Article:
Plot: On Christmas morning, 1909, Jim Dear gives his wife Darling an American cocker spaniel puppy that she names Lady. Lady enjoys a happy life with the couple and befriends two local neighborhood dogs, Jock, a Scottish terrier, and Trusty, a bloodhound. Meanwhile, across town, a stray mongrel called the Tramp lives on his own, dining on scraps from Tony’s Italian restaurant and protecting his fellow strays. One day, Lady is saddened after her owners begin treating her rather coldly. Jock and Trusty visit her and determine that their change in behavior is due to Darling expecting a baby. While Jock and Trusty try to explain what a baby is, Tramp interrupts the conversation and offers his own thoughts on the matter. As Tramp leaves, he reminds Lady that “when the baby moves in, the dog moves out.”

Eventually, the baby arrives and the couple introduces Lady to the infant, of whom Lady grows fond. Soon after, Jim Dear and Darling leave for a trip, with their Aunt Sarah looking after the baby and the house. Aunt Sarah’s two trouble-making Siamese cats, Si and Am, deliberately mess up the house and trick her into thinking that Lady attacked them. Aunt Sarah then takes Lady to a pet shop to get a muzzle. Terrifed, Lady flees, only to be pursued by a trio of stray dogs. Tramp rescues her and finds a beaver at the local zoo who can remove the muzzle.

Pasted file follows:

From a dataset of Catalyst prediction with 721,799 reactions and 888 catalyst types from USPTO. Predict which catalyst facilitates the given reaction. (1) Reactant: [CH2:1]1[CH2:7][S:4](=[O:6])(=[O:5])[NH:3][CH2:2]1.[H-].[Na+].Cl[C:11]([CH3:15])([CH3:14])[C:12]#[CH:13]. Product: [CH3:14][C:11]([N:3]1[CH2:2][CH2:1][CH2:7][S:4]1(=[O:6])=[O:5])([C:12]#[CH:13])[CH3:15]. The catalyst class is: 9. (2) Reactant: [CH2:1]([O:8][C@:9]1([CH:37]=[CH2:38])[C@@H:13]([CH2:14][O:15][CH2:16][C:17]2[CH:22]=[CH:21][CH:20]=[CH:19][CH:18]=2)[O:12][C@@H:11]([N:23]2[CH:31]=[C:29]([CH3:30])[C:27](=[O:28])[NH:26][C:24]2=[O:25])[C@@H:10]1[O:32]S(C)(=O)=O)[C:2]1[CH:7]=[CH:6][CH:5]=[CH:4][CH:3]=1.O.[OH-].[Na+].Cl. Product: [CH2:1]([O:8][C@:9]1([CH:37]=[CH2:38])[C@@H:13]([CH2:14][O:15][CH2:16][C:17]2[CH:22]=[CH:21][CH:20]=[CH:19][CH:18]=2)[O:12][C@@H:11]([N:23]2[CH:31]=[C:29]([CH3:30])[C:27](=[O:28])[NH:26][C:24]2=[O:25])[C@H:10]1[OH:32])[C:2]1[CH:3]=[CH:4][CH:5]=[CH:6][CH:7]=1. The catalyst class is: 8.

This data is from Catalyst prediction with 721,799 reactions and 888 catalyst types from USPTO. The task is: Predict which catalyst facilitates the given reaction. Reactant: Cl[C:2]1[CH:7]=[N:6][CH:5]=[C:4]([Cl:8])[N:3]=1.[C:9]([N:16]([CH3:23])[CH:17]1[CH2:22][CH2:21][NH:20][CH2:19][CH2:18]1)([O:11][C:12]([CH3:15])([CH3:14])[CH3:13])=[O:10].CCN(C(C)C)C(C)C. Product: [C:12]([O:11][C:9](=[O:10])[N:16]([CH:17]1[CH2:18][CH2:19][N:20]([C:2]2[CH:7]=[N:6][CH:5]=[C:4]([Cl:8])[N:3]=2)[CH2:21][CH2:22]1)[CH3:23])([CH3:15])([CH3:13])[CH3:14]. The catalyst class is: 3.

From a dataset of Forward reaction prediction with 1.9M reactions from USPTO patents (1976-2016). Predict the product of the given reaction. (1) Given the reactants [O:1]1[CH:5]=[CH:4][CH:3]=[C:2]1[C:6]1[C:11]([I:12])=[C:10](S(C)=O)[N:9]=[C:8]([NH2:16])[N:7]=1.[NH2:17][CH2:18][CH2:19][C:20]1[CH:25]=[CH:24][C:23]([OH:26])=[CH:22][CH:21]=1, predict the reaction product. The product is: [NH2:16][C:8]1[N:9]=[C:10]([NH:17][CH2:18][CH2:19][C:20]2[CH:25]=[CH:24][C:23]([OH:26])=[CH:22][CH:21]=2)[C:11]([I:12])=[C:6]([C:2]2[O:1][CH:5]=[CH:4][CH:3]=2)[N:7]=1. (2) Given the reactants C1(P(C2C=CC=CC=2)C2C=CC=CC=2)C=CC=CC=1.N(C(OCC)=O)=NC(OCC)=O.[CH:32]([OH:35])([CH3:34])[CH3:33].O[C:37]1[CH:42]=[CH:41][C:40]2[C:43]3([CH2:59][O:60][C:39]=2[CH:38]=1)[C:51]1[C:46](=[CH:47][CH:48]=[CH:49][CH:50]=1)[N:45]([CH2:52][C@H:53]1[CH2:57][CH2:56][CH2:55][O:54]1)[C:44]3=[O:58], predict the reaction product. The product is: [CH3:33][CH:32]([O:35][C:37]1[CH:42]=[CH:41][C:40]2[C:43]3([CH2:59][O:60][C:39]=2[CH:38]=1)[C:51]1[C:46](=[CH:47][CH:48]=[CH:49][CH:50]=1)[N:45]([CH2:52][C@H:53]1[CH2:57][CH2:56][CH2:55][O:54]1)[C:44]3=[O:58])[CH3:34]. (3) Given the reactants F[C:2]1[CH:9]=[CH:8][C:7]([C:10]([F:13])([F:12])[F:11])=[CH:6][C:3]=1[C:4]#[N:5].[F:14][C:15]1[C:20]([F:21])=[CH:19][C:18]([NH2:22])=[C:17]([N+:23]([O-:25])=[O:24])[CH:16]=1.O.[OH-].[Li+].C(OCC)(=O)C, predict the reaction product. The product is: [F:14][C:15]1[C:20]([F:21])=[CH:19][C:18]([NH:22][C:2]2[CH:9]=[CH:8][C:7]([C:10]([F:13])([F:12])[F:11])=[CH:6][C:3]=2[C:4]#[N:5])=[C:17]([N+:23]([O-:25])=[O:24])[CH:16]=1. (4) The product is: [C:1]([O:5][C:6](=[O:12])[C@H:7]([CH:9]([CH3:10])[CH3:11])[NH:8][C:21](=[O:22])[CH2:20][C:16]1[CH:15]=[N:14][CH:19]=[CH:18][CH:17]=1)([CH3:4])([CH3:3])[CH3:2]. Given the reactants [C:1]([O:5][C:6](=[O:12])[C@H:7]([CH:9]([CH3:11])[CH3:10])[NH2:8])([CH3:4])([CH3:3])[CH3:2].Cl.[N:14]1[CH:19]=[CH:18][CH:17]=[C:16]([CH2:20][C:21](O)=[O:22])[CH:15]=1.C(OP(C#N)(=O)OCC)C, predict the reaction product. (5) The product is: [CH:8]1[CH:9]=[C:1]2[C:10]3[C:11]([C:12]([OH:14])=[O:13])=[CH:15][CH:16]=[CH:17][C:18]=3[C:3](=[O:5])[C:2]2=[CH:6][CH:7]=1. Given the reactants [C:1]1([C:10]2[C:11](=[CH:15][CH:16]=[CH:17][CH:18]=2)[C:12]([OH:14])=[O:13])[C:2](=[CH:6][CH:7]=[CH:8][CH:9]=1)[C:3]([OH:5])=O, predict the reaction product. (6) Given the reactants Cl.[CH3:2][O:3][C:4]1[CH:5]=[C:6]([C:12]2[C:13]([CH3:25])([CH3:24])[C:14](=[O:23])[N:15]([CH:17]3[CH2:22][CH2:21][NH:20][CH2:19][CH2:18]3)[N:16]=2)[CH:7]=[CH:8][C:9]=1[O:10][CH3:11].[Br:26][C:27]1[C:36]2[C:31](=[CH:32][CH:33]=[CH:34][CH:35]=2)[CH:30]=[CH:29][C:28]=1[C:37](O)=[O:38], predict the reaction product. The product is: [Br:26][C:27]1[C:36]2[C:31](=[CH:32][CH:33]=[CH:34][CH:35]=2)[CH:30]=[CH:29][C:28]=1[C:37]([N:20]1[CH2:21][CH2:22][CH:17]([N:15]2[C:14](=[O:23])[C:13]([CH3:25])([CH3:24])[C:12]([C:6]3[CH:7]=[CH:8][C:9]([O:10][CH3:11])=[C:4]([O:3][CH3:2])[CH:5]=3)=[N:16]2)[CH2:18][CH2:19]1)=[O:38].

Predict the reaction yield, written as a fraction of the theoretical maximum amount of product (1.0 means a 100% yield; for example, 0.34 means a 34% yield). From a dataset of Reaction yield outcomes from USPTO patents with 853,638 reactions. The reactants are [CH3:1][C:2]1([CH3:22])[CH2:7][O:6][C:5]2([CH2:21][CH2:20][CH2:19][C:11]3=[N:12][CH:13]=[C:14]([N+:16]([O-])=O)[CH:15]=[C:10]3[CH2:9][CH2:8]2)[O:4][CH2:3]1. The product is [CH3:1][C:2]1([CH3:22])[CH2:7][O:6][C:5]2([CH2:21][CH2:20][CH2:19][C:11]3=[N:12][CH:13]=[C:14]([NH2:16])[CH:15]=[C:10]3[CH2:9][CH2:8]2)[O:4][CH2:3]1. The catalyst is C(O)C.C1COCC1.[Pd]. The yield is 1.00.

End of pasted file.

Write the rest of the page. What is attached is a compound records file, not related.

Later, Tramp shows Lady how he lives “footloose and collar-free”, eventually leading into a candlelit dinner at Tony’s. Lady begins to fall in love with Tramp, but she chooses to return home in order to watch over the baby. Lady is captured by the dog catcher and brought to the local dog pound. While at the pound, the other dogs reveal to Lady that Tramp previously had multiple girlfriends and feel it is unlikely he will ever settle down. She is eventually claimed by Aunt Sarah, who chains her in the backyard as punishment for running away.